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I have a dataset of sample observations, stored as counts within range bins. e.g.:

min/max  count
40/44    1
45/49    2
50/54    3
55/59    4
70/74    1

Now, finding an estimate of the average from this is pretty straight forward. Simply use the mean (or median) of each range bin as the observation and the count as a weight and find the weighted average:

$$\bar{x}^* = \frac{1}{\sum_{i=1}^N w_i} \sum_{i=1}^N w_ix_i$$

For my test case, this gives me 53.82.

My question now is, what's the correct method of finding the standard deviation (or variance)?

Through my searching, I've found several answers, but I'm unsure which, if any, is actually appropriate for my dataset. I was able to find the following formula both on another question here and a random NIST document.

$$s^{2*} = \frac{ \sum_{i=1}^N w_i (x_i - \bar{x}^*)^2 }{ \frac{(M-1)}{M} \sum_{i=1}^N w_i }$$

Which gives a standard deviation of 8.35 for my test case. However, the Wikipedia article on weighted means gives both the formula:

$$s^{2*} = \frac{ \sum_{i=1}^N w_i}{(\sum_{i=1}^N w_i)^2 - \sum_{i=1}^N w_i^2} \sum_{i=1}^N w_i(x_i-\bar{x}^*)^2$$

and

$$s^{2*} = \frac{1}{(\sum_{i=1}^N w_i) - 1} \sum_{i=1}^N w_i(x_i-\bar{x}^*)^2$$

Which give standard deviations of 8.66 and 7.83, respectively, for my test case.

Update

Thanks to @whuber who suggested looking into Sheppard's Corrections, and your helpful comments related to them. Unfortunately, I'm having a difficult time understanding the resources I can find about it (and I can't find any good examples). To recap though, I understand that the following is a biased estimate of variance:

$$s^{2*} = \frac{1}{\sum_{i=1}^N w_i} \sum_{i=1}^N w_i(x_i-\bar{x}^*)^2$$

I also understand that most standard corrections for the bias are for direct random samples of a normal distribution. Therefore, I see two potential issues for me:

  1. These are binned random samples (which, I'm pretty sure, is where Sheppard's Corrections come in.)
  2. It's unknown whether or not the data is for a normal distribution (thus I'm assuming not, which, I'm pretty sure, invalidates Sheppard's Corrections.)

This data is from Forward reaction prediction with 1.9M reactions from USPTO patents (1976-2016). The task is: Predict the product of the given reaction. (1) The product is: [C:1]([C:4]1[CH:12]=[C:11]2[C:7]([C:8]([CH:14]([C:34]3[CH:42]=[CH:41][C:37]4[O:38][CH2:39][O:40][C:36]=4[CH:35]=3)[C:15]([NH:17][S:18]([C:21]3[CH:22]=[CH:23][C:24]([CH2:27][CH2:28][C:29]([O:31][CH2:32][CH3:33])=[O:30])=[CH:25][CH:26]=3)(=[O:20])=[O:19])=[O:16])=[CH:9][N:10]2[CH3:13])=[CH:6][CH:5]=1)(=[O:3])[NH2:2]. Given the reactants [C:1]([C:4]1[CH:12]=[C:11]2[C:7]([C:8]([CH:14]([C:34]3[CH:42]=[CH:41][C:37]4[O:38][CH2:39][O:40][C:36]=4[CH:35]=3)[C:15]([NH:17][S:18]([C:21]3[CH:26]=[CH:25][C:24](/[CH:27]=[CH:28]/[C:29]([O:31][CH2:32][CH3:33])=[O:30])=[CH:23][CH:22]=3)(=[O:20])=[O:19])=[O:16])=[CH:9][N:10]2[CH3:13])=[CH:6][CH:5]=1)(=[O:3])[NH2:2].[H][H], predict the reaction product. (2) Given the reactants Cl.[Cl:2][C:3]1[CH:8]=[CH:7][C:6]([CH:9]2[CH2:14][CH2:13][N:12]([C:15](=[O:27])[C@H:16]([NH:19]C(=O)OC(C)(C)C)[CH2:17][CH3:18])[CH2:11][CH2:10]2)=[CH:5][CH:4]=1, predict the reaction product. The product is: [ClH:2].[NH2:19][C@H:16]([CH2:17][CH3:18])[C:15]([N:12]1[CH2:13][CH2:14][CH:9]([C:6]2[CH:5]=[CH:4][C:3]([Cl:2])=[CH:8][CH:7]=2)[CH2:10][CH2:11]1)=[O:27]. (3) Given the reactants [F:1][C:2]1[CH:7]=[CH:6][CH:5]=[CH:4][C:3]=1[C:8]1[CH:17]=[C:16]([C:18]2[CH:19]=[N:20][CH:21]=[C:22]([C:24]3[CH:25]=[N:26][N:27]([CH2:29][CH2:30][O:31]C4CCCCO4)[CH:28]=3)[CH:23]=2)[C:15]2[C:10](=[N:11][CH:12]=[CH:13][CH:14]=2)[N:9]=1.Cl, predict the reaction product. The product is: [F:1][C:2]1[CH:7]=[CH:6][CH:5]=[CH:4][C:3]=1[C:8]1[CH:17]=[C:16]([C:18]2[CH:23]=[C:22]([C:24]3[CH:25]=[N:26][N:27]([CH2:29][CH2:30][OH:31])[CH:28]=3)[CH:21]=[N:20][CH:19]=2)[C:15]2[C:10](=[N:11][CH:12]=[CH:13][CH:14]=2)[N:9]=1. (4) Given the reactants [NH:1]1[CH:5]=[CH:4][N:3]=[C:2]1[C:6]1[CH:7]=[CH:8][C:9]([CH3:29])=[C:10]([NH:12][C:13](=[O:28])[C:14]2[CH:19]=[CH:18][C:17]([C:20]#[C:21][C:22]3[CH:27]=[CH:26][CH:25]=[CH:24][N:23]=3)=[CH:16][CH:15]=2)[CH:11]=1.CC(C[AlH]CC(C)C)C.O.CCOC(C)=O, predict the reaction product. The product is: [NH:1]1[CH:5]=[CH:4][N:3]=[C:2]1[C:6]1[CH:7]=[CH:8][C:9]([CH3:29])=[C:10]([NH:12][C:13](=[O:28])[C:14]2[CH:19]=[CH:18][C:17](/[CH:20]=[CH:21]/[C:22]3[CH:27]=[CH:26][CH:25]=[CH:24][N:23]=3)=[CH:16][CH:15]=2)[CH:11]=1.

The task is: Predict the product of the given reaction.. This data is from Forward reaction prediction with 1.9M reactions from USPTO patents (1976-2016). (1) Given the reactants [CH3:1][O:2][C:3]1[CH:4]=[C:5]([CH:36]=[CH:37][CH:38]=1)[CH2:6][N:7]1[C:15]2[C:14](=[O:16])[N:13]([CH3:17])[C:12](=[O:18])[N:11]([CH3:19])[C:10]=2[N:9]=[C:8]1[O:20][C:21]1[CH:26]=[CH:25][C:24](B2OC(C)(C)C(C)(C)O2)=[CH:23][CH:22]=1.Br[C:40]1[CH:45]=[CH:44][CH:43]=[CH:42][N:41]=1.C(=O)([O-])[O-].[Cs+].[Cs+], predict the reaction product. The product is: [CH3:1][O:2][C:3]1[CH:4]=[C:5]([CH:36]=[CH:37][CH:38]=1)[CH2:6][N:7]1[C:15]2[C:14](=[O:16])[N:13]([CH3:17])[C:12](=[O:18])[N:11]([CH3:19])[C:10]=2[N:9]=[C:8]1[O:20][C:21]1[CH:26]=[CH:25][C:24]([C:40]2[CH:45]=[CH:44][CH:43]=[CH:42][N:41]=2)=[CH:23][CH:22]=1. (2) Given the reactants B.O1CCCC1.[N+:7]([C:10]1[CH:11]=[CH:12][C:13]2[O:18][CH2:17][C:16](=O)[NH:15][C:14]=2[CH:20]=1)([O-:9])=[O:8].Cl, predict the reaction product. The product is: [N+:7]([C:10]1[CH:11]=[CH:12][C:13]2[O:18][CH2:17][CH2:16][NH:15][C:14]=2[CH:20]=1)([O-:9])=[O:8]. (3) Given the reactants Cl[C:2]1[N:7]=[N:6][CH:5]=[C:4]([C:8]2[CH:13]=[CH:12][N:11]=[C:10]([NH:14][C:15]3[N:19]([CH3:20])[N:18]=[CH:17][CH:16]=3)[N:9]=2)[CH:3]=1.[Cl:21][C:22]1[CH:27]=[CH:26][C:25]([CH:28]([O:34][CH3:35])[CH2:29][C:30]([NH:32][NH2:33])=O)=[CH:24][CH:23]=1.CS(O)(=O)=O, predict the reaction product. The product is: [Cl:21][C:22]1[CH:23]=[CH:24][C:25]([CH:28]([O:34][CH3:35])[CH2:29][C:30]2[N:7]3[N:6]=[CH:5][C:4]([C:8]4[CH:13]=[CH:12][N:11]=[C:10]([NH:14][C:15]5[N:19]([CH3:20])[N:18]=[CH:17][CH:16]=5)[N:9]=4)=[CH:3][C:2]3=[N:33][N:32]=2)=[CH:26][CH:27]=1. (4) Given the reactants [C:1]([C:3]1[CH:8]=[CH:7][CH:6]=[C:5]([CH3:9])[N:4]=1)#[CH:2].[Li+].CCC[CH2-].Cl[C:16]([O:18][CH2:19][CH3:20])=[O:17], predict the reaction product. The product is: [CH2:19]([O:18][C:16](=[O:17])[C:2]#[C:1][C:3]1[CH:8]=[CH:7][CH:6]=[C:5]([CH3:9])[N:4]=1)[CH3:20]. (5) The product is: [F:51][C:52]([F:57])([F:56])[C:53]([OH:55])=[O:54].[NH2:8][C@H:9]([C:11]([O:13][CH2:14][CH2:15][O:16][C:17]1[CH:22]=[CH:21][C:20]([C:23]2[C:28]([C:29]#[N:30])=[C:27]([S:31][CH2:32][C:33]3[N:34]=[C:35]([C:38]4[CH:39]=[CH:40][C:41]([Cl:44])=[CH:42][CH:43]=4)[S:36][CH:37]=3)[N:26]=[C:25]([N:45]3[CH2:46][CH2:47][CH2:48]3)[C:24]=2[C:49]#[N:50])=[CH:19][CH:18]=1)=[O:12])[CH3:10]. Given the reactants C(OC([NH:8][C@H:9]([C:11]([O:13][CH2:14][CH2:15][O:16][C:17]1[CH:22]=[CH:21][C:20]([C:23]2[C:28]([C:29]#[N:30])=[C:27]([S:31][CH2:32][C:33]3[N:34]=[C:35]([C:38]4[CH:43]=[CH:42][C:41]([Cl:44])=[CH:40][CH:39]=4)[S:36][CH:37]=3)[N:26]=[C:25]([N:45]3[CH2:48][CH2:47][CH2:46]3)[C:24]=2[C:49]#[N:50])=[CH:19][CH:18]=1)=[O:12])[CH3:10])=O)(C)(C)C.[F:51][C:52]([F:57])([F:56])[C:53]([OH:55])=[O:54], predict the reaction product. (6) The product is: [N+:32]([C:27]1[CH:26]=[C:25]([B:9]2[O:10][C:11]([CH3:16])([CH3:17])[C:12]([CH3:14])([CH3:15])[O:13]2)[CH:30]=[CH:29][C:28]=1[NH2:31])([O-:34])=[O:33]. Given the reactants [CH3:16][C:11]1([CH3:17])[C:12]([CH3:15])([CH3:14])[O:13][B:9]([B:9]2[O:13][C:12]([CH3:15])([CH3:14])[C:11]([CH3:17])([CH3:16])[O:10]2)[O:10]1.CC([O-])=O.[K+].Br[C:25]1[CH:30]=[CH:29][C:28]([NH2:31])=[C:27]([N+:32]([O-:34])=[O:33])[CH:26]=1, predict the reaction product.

So, my updated question is; What's the appropriate method for handling the bias imposed by the "simple" weighted standard deviation/variance formula on a non-normal distribution? Most specifically with regards to binned data.

Note: I'm using the following terms:

  • $s^{2*}$ is the weighted variance
  • $N$ is the number of observations. (i.e. the number of bins)
  • $M$ is the number of nonzero weights. (i.e. the number of bins with counts)
  • $w_i$ are the weights (i.e. the counts)
  • $x_i$ are the observations. (i.e. the bin means)
  • $\bar{x}^*$ is the weighted mean.
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  • 5
    $\begingroup$ Google "Sheppard's corrections" for the standard solutions to this problem. $\endgroup$ – whuber May 28 '13 at 17:02
  • $\begingroup$ @whuber, I'm afraid my google-foo is failing me... I'm not finding much about how to use Sheppard's corrections. As far as I can tell, it's a correction for the binned nature of the data, and in my test case would be used like $s^{2*} - \frac{c^2}{12}$, where $c$ is the size of the bins (in my test case, 4). Is this correct? In any case, what I'm finding still doesn't seem to help me with computing $s^{2*}$. $\endgroup$ – chezy525 May 29 '13 at 17:55
  • $\begingroup$ The second hit in my Google search provides an explicit formula (equation 9). $\endgroup$ – whuber May 29 '13 at 18:52
  • $\begingroup$ @whuber, it's been a couple months, and I've tried reading the document you linked a couple times. I think I'm still missing something, but the best I've come up with is that the final equation I listed is correct as the unbiased estimator. Is this right? $\endgroup$ – chezy525 Jul 25 '13 at 16:55
  • $\begingroup$ Sheppard's corrections don't assume normality. $\endgroup$ – Glen_b Aug 24 '13 at 16:14
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This reply presents two solutions: Sheppard's corrections and a maximum likelihood estimate. Both closely agree on an estimate of the standard deviation: $7.70$ for the first and $7.69$ for the second (when adjusted to be comparable to the usual "unbiased" estimator).


Sheppard's corrections

"Sheppard's corrections" are formulas that adjust moments computed from binned data (like these) where

  • the data are assumed to be governed by a distribution supported on a finite interval $[a,b]$

  • that interval is divided sequentially into equal bins of common width $h$ that is relatively small (no bin contains a large proportion of all the data)

  • the distribution has a continuous density function.

They are derived from the Euler-Maclaurin sum formula, which approximates integrals in terms of linear combinations of values of the integrand at regularly spaced points, and therefore generally applicable (and not just to Normal distributions).

Although strictly speaking a Normal distribution is not supported on a finite interval, to an extremely close approximation it is. Essentially all its probability is contained within seven standard deviations of the mean. Therefore Sheppard's corrections are applicable to data assumed to come from a Normal distribution.

The first two Sheppard's corrections are

  1. Use the mean of the binned data for the mean of the data (that is, no correction is needed for the mean).

  2. Subtract $h^2/12$ from the variance of the binned data to obtain the (approximate) variance of the data.